Self-examination does not imply sinless living. Rather it implies Christlike growing. Self-examination is one finger pointing at yourself while you point the other nine toward Jesus Christ. Self-examination happens periodically while spiritual growth happens constantly.


When we initially accepted Christ, we were saved from sin’s penalty. Christ received the full wrath for our sins on Himself. And the day will come when we step into glory that we will be saved from sin’s presence. Yet right now we briefly tarry on earth existing in the tension between the two worlds. God has given us grace to overcome sin and become more like Jesus Christ which shows the life transforming power of the Gospel at work in us. So, we have been saved from sin’s penalty. We are being saved from sin’s power. And we will be saved from sin’s presence.


Are you being persecuted for Jesus Christ? In that context, 1 Peter 4:5 says, “But they will give account to Him who is ready to judge the living and the dead.” All judgment has been given to the Son (John 5:22) and according to this verse, He is “ready” to bring that judgment. There will be accountability. So, what should we do? We too need to be “ready.” A chapter earlier, Peter told us to be “ready to make a defense to everyone who asks you to give an account for the hope that is in you, yet with gentleness and reverence” (1 Pet. 3:15).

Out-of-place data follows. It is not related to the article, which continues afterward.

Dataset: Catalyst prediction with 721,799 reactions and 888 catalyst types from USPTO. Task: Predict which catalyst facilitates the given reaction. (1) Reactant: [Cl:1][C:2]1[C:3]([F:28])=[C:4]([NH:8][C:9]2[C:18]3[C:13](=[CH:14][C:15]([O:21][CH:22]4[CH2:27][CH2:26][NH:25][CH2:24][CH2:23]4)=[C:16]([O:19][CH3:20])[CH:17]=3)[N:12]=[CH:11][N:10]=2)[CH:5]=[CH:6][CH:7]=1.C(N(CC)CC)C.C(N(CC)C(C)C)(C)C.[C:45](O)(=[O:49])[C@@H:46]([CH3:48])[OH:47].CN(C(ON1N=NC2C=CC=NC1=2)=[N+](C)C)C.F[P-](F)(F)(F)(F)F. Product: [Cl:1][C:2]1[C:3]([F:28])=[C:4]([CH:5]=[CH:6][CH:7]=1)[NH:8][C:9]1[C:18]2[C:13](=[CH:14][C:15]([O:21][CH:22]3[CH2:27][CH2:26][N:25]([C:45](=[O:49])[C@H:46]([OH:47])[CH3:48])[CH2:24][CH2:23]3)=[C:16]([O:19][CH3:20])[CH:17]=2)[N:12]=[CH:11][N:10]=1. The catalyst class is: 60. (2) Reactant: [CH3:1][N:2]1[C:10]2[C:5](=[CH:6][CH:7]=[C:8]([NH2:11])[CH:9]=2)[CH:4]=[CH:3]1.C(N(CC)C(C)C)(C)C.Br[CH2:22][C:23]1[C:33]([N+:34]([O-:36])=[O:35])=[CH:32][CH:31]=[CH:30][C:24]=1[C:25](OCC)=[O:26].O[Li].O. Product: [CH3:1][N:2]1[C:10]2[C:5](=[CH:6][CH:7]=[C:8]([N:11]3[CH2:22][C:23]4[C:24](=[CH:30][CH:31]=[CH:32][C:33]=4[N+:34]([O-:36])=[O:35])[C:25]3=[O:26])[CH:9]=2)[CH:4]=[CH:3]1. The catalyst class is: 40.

Marks of a disciplined Christian: Constantly set and assess goals. Take initiative to do what God desires. Refuse to let the past be a controlling force. Rejoice in the success of others. Be highly focused and motivated. Welcome corrective reproof. Stay true to the way God created you. Have enthusiasm and passion. Avoid complaining. Have a healthy sense of self-confidence and self-discipline.


Christians, when you understand your role as a leader and the value of your wife – balancing the two – you will rightly fulfill God’s expectations. Go wimpy on the leadership part (lack of initiative, masculinity, backbone) and you have become an Adam, Abraham, Ahab or Solomon. Go wimpy on the love and honor part and you’ve become a Nabel or Xerxes. It takes a lot of wisdom to be a godly husband who truly leads and who truly loves. The model is Christ’s leadership of His church. On a human level, my favorite biblical example is Boaz.


Husbands, don’t abuse your God-given authority. Your authority is to serve and love your wife. Don’t overpower or manipulate her emotions. Be sensitive and compassionate. And don’t in any way threaten or touch her to inflict harm simply because you are bigger and stronger. Treat her with the meekness and gentleness of Christ in attitude, action and word.


Where did we ever get this belief that manipulation, arrogance, anger and abrasiveness are effective ways to win people to the Lord? Even if we are persecuted, such an individual is acting in the flesh. Why would we respond in the flesh as well? If we are persecuted for Christ, respond in a way that Christ would respond. Isn’t that common sense. Didn’t our Lord command us to respond to unbelievers with “gentleness and reverence” (1 Peter 3:15)?


God’s love, when it is rightly understood, more than His threats of punishment, has that capacity to melt a rebellious heart into one that delights in joyful obedience.


When things are going well, often our prayers are no deeper than our lips. Yet when in a trial, they often come from the depths of our hearts.